What is Market Making Trading and How Does It Work?

When you place an order for buying or selling digital assets on a trading platform, you usually don’t reflect on who’s there on the other side of your trade. And why would this “someone” be willing to buy the assets you are willing to get rid of here and now?

Indeed, at any given point in time, there are many market participants, such as traders, institutional investors, asset managers, and funds representatives, buying and selling assets just like you do. Some of them are acting and trading on behalf of pension funds, investing in assets, while professional asset managers sell those assets to rebalance a portfolio. Or maybe that’s part of a dollar-cost averaging strategy where investors buy a few assets monthly regardless of their price.

All these market participants are motivated to trade with you. However, they don’t need to be willing to do it right when you want and at the price you ask. Who then fulfills trading orders if there’s no natural counterparty at this point in time? That’s where a market maker comes in.

What Do Market Makers Do?


Market makers are institutional investors, asset managers, funds, banks, and high-frequency traders that are actively placing orders in the crypto market. How does market-making work? Their task is to place buy and sell orders on specific assets during the day, fulfilling any appearing order in the order book. They play a crucial role in times when there are no natural buyers and sellers for a given asset. In such a way, they provide liquidity to a market maker platform.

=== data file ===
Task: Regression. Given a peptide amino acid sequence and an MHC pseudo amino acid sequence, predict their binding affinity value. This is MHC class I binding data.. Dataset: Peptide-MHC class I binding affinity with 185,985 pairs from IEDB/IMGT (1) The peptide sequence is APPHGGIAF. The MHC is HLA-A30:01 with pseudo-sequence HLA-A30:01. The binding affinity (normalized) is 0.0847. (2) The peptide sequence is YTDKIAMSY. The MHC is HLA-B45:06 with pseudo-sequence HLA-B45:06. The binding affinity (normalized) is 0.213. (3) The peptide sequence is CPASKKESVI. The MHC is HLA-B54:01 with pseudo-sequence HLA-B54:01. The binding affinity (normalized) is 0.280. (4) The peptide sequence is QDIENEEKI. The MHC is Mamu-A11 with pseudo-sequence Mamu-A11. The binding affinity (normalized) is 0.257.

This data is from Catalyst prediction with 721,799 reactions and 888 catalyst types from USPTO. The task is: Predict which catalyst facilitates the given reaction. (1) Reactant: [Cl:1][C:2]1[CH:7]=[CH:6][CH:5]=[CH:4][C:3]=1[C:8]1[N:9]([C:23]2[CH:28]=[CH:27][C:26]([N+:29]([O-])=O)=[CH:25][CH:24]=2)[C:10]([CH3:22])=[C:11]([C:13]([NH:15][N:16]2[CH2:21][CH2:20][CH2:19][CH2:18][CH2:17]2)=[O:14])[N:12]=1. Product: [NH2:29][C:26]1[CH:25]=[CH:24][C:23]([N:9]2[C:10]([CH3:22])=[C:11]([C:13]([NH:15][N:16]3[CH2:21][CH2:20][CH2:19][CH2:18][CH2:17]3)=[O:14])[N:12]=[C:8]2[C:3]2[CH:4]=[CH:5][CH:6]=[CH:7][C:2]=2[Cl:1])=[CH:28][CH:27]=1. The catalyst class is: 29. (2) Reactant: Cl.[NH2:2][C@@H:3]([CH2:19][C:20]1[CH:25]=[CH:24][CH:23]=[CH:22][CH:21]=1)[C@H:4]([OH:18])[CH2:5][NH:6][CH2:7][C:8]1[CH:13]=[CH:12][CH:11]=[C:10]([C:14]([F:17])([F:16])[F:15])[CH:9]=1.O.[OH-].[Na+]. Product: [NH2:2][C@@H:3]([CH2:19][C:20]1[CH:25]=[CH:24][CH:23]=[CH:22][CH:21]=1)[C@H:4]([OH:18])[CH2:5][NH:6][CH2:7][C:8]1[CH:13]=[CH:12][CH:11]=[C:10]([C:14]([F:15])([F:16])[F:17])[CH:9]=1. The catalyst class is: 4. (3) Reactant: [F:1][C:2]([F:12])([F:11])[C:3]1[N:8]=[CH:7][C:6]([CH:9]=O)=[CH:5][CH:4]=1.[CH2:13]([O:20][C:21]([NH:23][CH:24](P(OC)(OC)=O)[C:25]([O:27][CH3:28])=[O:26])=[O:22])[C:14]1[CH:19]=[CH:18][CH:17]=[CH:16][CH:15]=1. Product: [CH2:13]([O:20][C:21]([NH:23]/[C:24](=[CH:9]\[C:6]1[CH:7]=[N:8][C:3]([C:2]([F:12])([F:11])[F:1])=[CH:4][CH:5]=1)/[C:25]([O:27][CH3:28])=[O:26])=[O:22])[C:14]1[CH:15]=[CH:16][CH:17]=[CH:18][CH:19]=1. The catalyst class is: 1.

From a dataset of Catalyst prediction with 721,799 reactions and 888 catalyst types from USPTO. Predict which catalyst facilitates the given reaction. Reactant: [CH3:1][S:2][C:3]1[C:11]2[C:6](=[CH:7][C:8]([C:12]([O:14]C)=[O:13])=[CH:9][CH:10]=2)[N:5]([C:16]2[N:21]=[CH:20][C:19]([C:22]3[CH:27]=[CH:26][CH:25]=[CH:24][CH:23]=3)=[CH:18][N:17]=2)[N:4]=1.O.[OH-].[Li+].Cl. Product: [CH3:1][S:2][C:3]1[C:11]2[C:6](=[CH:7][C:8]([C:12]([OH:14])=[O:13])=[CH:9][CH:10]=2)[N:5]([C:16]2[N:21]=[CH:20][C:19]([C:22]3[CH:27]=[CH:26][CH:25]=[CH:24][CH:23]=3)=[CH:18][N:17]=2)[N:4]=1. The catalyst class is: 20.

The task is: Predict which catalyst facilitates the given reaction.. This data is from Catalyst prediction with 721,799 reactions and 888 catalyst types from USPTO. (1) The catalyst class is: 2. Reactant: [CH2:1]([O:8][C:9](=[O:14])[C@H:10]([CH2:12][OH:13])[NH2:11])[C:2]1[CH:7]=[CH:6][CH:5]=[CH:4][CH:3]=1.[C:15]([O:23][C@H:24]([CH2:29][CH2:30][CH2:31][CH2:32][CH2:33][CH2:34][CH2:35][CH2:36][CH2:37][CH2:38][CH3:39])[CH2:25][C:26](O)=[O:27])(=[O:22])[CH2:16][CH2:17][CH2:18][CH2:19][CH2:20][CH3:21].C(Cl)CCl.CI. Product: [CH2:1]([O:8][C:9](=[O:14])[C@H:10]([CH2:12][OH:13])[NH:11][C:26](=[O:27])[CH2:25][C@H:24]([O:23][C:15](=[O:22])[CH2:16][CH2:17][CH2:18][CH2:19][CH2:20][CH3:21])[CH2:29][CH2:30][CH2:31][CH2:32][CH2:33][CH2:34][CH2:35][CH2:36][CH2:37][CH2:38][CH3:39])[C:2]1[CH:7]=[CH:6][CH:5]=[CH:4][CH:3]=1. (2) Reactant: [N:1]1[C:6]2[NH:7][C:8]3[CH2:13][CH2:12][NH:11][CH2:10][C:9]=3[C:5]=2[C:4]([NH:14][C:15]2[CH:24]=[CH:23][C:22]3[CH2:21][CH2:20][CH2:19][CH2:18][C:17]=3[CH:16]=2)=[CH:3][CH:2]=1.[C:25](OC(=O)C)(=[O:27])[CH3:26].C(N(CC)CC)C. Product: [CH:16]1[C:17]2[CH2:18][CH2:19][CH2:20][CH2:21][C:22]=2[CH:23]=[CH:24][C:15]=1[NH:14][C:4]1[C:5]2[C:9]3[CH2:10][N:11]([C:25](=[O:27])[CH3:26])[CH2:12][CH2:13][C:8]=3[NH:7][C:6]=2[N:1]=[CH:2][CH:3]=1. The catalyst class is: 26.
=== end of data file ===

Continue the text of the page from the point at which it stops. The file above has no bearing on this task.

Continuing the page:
The difference between the buying and selling prices is called “spread” and this is what a market maker receives as a profit. The goal is to make the spread as short as possible, contributing to the attractiveness and competitiveness of a crypto exchange.

Features of the Best Software for Market Making in Crypto

trading Crypto

Features of an ideal crypto market-making software:

  • Automation. An automated market-making bot can be used for trading on centralized and decentralized platforms.
  • Consistent spread. A bot that provides consistent spread provides more profit for a market maker.
  • Maintain liquidity. A bot must have the potential to support liquidity at a required level. It can be managed through the link to trading exchanges like Binance or through API endpoints.
  • Adaptive. It should be able to adapt to changing strategies through customizable algorithms.


Market making in cryptocurrency allows for order execution at any time of the day and in any amount when there are no natural counterparties to buy or sell assets at this point in time. Market makers are bridging the gap between natural buyers and sellers of crypto.

Images courtesy of unsplash.com and pexels.com

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